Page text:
Rt Hon Tony Benn had direct involvement in Concorde, as a member of the UK Labour governments of 1964-70 and 1974-6. He was minister of technology responsible for aviation in 1967-70 and secretary of state for industry in 1974-5. He was also MP for Bristol and, with Filton in a neighbouring constituency, many of his constituents worked for BAC or Bristol Siddeley Engines (the latter becoming part of Rolls-Royce). He is also credited with accepting the French spelling of Concord with an 'e' for British Concordes.
Concorde was begun under the premiership of Harold Macmillan and one of his motives was to get Britain into the Common Market by developing technological links. But when the Concorde was launched, Macmillan had so little confidence that the French would keep it going that he insisted on a "no-cancellation" clause.
When the Labour government was elected in 1964, it was that no-cancellation clause that prevented it from cancelling it as the Treasury wanted. Of course, the cost escalated immensely, which was just another way of saying that it had taken longer to develop than anticipated.
In my period as minister of technology, I was forever attempting to stop the Treasury from cancelling it and they regarded me as - quite correctly - a friend of Concorde. I flew aboard the fourth supersonic test flight in Concorde in 1970, wearing a parachute and carrying a video camera to record it.
Britain elected the Conservative Party led by Edward Heath into power in 1970 - As a keen European he supported Concorde. But as Labour returned to power in 1974 the entire Whitehall establishment was determined to cancel it even at that late stage and it took me well over a year to prevent that from happening by taking the case to the Cabinet and drawing attention to the fact that a quarter of a million jobs were at stake.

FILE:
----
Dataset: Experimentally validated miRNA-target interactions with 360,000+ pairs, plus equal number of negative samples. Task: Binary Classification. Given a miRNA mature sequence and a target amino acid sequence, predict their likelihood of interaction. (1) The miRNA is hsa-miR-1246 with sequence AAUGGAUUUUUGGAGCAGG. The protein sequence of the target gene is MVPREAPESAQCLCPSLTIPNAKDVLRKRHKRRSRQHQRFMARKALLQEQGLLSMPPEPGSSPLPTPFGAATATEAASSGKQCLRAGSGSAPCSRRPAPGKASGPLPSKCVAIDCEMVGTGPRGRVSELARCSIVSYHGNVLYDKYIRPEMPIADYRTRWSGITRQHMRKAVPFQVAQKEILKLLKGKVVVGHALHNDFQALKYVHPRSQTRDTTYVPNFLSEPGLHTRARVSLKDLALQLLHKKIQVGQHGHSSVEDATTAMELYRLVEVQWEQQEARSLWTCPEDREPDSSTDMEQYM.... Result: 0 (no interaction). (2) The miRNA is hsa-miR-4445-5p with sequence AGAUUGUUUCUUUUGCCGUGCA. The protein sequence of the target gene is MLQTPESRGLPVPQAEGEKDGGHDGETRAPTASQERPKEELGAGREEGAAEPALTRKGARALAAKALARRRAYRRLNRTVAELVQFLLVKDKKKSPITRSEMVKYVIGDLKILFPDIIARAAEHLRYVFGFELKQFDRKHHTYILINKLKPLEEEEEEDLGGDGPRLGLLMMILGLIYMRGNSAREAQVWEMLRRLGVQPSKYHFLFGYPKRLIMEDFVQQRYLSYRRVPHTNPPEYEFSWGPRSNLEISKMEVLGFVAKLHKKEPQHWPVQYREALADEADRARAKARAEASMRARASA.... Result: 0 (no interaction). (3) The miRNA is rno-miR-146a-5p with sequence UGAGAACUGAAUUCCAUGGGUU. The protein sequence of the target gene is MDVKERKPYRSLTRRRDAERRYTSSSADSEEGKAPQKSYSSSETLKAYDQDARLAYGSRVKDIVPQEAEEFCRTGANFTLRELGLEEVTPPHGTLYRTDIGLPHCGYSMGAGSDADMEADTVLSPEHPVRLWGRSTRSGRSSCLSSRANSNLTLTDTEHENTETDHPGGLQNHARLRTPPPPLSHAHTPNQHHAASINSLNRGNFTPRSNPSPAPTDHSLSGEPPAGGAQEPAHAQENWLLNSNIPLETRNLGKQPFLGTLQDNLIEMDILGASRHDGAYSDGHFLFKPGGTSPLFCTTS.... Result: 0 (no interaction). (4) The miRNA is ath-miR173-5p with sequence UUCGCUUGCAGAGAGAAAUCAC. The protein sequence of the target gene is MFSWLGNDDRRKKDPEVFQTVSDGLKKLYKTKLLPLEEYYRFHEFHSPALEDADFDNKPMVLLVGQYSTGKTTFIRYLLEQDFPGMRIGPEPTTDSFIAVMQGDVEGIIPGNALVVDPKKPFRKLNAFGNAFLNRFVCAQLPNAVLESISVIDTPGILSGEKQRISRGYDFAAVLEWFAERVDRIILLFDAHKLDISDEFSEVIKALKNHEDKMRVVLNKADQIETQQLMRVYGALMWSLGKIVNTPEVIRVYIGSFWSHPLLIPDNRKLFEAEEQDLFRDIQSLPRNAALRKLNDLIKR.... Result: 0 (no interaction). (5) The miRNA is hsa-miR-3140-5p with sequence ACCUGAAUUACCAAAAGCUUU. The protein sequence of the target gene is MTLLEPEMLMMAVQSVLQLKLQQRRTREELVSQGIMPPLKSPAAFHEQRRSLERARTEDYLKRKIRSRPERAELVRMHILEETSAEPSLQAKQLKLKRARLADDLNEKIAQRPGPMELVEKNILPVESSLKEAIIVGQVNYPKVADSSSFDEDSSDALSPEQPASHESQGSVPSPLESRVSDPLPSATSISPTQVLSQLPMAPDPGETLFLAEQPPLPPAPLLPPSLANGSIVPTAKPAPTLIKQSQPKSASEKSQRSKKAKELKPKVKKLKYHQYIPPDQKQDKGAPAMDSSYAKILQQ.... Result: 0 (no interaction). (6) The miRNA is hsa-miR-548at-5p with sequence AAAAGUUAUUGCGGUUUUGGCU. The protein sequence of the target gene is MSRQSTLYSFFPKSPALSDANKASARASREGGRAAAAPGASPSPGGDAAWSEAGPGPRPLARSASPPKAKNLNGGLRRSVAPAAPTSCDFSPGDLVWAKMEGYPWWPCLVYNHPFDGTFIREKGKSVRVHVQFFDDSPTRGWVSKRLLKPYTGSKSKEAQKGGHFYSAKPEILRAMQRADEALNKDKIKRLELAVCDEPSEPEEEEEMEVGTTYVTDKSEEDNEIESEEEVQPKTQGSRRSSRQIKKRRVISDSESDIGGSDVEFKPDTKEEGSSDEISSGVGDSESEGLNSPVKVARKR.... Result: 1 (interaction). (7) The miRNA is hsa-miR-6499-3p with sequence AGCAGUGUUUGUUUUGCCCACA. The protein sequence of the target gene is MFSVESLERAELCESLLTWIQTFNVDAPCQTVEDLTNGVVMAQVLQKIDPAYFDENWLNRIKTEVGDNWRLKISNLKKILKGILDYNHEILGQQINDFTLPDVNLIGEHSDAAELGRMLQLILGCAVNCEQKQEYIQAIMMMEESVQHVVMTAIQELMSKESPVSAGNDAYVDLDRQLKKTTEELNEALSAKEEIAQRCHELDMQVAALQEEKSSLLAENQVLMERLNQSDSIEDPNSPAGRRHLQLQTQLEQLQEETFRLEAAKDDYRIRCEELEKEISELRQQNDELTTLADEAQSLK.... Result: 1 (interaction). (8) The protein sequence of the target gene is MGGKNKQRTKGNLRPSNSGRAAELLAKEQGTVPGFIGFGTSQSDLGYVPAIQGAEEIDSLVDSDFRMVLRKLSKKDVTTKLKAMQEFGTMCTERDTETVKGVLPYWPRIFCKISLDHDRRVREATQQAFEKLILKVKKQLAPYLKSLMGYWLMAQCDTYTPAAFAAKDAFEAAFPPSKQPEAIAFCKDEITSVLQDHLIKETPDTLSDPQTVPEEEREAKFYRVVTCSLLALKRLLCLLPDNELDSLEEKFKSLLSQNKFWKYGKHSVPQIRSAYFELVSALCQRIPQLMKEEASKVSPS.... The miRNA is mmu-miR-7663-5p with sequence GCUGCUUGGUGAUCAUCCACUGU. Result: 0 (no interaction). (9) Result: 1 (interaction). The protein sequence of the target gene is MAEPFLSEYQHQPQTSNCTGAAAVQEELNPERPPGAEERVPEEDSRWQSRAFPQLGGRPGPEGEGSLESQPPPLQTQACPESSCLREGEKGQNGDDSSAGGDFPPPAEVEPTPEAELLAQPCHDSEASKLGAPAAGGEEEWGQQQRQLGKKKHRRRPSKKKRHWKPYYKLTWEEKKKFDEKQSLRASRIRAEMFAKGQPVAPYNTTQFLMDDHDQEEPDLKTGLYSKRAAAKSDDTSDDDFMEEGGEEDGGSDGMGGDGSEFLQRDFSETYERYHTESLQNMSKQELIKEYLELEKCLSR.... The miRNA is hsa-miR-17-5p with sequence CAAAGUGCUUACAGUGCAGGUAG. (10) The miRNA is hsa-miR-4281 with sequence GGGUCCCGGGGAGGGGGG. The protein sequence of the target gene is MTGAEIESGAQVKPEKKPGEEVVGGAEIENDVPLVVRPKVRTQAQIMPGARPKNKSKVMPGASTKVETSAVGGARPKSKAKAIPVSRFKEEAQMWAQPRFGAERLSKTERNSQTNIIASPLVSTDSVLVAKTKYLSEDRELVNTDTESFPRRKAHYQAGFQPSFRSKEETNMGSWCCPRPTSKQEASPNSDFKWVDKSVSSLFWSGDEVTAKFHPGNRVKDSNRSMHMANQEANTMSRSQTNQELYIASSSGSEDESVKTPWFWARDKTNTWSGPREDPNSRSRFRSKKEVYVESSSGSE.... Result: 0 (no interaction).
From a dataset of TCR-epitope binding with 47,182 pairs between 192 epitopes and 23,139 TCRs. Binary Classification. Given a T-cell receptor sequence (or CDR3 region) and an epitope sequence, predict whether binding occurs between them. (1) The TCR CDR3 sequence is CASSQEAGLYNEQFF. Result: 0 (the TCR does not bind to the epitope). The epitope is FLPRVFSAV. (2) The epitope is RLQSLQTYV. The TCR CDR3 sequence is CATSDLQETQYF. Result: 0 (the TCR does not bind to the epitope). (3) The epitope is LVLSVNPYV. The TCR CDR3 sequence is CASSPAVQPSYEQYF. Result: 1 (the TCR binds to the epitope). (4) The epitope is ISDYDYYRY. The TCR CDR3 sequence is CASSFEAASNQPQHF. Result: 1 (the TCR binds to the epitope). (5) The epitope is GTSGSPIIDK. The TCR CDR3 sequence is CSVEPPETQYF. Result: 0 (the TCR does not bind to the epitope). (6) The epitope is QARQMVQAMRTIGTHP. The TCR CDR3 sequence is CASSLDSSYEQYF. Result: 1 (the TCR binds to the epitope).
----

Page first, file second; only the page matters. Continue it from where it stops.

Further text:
It is the most beautiful aircraft ever built and I could never fully understand the dislike it evoked from so many people who never seem to bother about supersonic bombers but had an obsession with this aeroplane.
If I had been in at the beginning in the early 1960s I am not sure whether I would have picked Concorde, which inevitably was small, over the Airbus, which with mass holiday travel was bound to be the main airliner for the future.
One of my greatest pleasures, after Concorde was saved in 1975 in discussions between Harold Wilson and Georges Pompidou, was to invite the people who had built it on a fun trip round the Bay of Biscay and many of them who had built the aircraft for years had never actually been asked to fly in one before.
Of course, it was an expensive aircraft but many of the technologies have been used in other aircraft designs, just as the engines were for other purposes.
Concorde led the world - and still does since neither America nor Russia with all their skills and resources was ever able to build a supersonic airliner and operate it as Air France and British Airways have done so efficiently. I recognise - very reluctantly - that it cannot go on forever and the last flight will be very emotional for me as it will be for many thousands of scientists, engineers and craftsmen who built it.
Source: Flight International